Hubble Space Telescope spots Mars-bound comet sprout multiple jetsMarch 27th, 2014 in Astronomy & Space / Space Exploration
The images above show -- before and after filtering -- comet C/2013 A1, also known as Siding Spring, as captured by Wide Field Camera 3 on NASA's Hubble Space Telescope. Credit: NASA, European Space Agency, and J.-Y. Li (Planetary Science Institute)
(Phys.org) —NASA released Thursday an image of a comet that, on Oct. 19, will pass within 84,000 miles of Mars—less than half the distance between Earth and our moon.
The image on the left, captured Mar. 11 by NASA's Hubble Space Telescope, shows comet C/2013 A1, also called Siding Spring, at a distance of 353 million miles from Earth. Hubble can't see Siding Spring's icy nucleus because of its diminutive size. The nucleus is surrounded by a glowing dust cloud, or COMA, that measures roughly 12,000 miles across.
The right image shows the comet after image processing techniques were applied to remove the hazy glow of the coma revealing what appear to be two jets of dust coming off the location of the nucleus in opposite directions. This observation should allow astronomers to measure the direction of the nucleus's pole, and axis of rotation.
Hubble also observed Siding Spring on Jan. 21 as Earth was crossing its orbital plane, which is the path the comet takes as it orbits the sun. This positioning of the two bodies allowed astronomers to determine the speed of the dust coming off the nucleus.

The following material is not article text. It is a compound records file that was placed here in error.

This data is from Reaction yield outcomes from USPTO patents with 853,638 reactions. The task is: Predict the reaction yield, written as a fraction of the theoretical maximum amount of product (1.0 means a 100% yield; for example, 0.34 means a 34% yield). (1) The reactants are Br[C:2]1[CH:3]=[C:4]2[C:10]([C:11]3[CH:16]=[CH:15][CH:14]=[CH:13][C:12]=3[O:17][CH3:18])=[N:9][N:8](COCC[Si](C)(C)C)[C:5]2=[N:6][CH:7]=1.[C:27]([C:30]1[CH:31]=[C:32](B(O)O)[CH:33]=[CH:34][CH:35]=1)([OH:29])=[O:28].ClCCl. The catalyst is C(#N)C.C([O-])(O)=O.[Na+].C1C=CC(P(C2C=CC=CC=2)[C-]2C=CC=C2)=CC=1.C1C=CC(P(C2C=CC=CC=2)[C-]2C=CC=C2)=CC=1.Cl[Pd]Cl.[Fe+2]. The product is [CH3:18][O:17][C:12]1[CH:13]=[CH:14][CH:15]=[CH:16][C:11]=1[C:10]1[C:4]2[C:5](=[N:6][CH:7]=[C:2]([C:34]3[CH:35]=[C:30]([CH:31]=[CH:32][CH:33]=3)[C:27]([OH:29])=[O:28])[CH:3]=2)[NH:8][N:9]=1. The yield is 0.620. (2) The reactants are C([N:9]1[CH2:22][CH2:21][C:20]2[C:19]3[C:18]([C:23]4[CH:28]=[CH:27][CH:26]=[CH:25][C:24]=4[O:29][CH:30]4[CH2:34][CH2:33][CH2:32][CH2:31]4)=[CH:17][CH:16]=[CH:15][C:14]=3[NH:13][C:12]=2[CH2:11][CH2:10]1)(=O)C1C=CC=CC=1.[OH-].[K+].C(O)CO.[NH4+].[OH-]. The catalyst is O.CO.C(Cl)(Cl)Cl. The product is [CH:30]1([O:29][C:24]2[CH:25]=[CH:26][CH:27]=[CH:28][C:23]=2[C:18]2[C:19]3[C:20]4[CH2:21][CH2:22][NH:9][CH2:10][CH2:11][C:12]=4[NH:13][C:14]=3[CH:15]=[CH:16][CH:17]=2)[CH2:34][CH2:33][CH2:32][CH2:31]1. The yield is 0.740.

"This is critical information that we need to determine whether, and to what degree, dust grains in the coma of the comet will impact Mars and spacecraft in the vicinity of Mars," said Jian-Yang Li of the Planetary Science Institute in Tucson, Arizona.
Discovered in January 2013 by Robert H. McNaught at Siding Spring Observatory, the comet is falling toward the sun along a roughly 1 million year orbit and is now within the radius of Jupiter's orbit. The comet will make its closest approach to our sun on Oct. 25, at a distance of 130 million miles – well outside of Earth's orbit. The comet is not expected to become bright enough to be seen by the naked eye.
The Hubble Space Telescope is a project of international cooperation between NASA and the European Space Agency. NASA's Goddard Space Flight Center in Greenbelt, Md., manages the telescope. The Space Telescope Science Institute (STScI) in Baltimore conducts Hubble science operations. STScI is operated for NASA by the Association of Universities for Research in Astronomy, Inc., in Washington.
Provided by NASA's Goddard Space Flight Center
"Hubble Space Telescope spots Mars-bound comet sprout multiple jets." March 27th, 2014. http://phys.org/news/2014-03-hubble-space-telescope-mars-bound-comet.html